Approximately $500,000 of the current balance has been carried from the end of 2007 at the request of three clients, due to the timing of ad campaigns. We incurred additional make good liabilities in the lighter attendance months at the beginning of the quarter, but were able to make up all of that balance in June.
We continue to see growth in our local advertising in the first quarter, which was up 7.2% over Q2 2007, due primarily to an increase in the total screens in our network. You should note that there is typically a delay between the time that we add a theater chain when these new screens are installed with digital equipment and when we market these new impressions. Kerasotes was added in December and was fully installed and available for marketing by the end of the first quarter. While Hollywood and AMC Loews screens are now part of our advertising inventory, the screens will not be fully integrated into our sales process until Q3 for Hollywood and Q4 for AMC Loews.
Our meetings and events business also had a solid quarter, as revenue increased to $11.9 million from $7 million in Q2 2007. As we increased our CineMeetings client base and attracted a number of successful programming events to our Fathom network, our Fathom event count during the quarter this year was double what it was during the second quarter of 2007.
Turning briefly to our expense line items, advertising operating costs increased approximately 220 basis points to 5.1% of advertising revenues, due primarily to the increase in our affiliate network and the decline in our higher margin national advertising and beverage revenue.
Meetings and events operating costs increased to 61.3% of meetings and events revenues from 55.7% in Q2 2007, primarily due to an increase in revenues attributed to higher quality events with higher content splits. In Q2 2007, one of our more successful events was a marketing event with upfront marketing payments and limited content splits.
Network costs increased slightly by approximately 10 basis points to 4.5% of total revenue, due to the increased size of our network.
Theater access fees were up 60 basis points to 16.2% of advertising revenue, due to the semifixed nature of these costs along with a modest decline in advertising revenue.
Selling and marketing expense increased approximately 140 basis points to 13.7% of total revenues in Q2 2008. This was due to a variety of factors such as the semifixed nature of the national sales force, along with a slight decrease in national advertising sales, as well as an increase in marketing personnel costs, the expansion of our local sales force in line with the growth of our network, and higher commissions related to higher local advertising and meetings and events revenue.
In addition, we increased our bad debt provision reflecting the increased local client base and revenue levels.
Administrative expenses declined to 6.6% of total revenue from 6.9% in Q2 2007, due to lower personnel costs, including a reduction in accrued bonuses which are based primarily on achievement of OIBDA budgets.
Year-to-date ended June 26, 2008, total revenue increased 2.4% to $149.4 million, including advertising revenue of $128.5 million, compared to pro forma advertising revenue of $132.6 million in the first sixmonth period of 2007.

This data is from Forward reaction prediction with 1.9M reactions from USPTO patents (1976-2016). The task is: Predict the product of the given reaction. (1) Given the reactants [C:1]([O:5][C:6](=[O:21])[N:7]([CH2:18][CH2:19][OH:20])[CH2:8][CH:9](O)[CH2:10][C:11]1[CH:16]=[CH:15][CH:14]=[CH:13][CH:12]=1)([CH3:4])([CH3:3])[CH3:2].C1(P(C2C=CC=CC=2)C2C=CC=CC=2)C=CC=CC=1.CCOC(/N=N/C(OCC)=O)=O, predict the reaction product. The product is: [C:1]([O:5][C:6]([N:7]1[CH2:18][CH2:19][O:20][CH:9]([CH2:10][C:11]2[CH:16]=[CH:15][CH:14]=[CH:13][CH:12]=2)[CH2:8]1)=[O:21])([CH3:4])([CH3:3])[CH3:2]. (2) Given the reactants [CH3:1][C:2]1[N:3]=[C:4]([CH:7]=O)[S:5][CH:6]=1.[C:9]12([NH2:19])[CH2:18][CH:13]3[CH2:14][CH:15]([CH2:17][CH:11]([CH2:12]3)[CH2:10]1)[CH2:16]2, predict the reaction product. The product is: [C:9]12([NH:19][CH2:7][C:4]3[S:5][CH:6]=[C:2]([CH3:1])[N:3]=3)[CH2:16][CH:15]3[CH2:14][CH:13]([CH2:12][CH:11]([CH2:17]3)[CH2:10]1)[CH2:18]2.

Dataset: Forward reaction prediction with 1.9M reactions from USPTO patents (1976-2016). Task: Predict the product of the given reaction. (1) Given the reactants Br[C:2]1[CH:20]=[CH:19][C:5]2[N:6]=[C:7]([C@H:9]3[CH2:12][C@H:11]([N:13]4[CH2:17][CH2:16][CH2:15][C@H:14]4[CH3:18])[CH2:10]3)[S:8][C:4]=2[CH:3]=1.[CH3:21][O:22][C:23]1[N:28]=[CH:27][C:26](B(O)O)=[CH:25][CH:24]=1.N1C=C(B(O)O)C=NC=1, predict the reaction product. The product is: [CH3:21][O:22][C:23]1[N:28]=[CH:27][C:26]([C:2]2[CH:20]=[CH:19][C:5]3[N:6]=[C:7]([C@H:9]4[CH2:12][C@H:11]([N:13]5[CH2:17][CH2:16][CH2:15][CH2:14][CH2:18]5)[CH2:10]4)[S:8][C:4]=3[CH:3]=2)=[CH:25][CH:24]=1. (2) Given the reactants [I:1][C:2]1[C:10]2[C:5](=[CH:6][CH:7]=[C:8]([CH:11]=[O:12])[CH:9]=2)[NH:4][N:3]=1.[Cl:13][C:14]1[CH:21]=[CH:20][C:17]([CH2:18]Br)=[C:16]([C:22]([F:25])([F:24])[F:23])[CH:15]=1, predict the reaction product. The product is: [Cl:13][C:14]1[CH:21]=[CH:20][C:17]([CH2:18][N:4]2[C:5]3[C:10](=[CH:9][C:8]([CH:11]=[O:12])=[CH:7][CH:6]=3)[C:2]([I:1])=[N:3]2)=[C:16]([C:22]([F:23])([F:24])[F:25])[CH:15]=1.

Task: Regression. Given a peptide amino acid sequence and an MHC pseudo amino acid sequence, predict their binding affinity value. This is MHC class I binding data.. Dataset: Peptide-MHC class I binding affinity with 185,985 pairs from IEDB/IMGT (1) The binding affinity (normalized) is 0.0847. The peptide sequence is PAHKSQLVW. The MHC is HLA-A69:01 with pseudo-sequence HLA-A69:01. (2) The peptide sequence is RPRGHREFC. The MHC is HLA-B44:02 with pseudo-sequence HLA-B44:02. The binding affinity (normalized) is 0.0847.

Adjusted OIBDA was $63.5 million during the yeartodate period in 2008, compared to $72.4 million in the comparable period of 2007. Adjusted OIBDA, including AMC Loews and Consolidated Theaters payments, was $68 million for the first half of 2008 versus $76.5 million in 2007, a decline of 11.1% from the prior year.
Our theater network continues to grow. As of June 26, 2008, we had over 17,000 total screens in our network, including 2,771 network affiliate screens. Approximately 14.7% of these screens are digital. On a weighted-average basis, our network grew by approximately 12% for the current quarter over last year's similar quarter.
Approximately 16% of our network is now composed of affiliate screens, compared to 7% a year ago. Approximately 86% of the screens were connected to our digital network, versus 87% at the end of the second quarter of last year. However this number will increase as we complete the installation of Hollywood. These digital screens continue to generate over 90 percent of our attendance. Our screen count now includes the approximately 1,000 AMC Loews screens and the 480 Hollywood screens, but not the 400 Consolidated Theater screens that will be included in 2011.
Our capital expenditures for the quarter were $3.7 million with a total of $9 million in the first half of 2008. We continue to estimate 2008 CapEx will be in the range of $17 million to $18 million for the full year, with the capital expenditures in the second half of 2008 primarily related to adding Hollywood to our digital network, our internet initiative, and recurring software development and IT costs.
As you would expect, we are constantly in dialogue with potential new network affiliates; however, this guidance does not take into account any potential further network affiliate agreements that may be signed during the year.
Regarding our balance sheet, our total debt outstanding as of June 26, 2008, was $772 million, comprised of the $725 million term loan and a $47 million revolver balance versus $43 million at the end of Q2 2007 and $59 million at the end of fiscal 2007. The interest rate on our $725 million term loan was 6.3% for the Q2 period while the interest rate on the revolver borrowings was 5% for the Q2 period. Our average total cash interest rate, taking into effect our swap agreements on $550 million of the $725 million term loan, was approximately 6.2% for the quarter versus 6.9% in Q2 2007.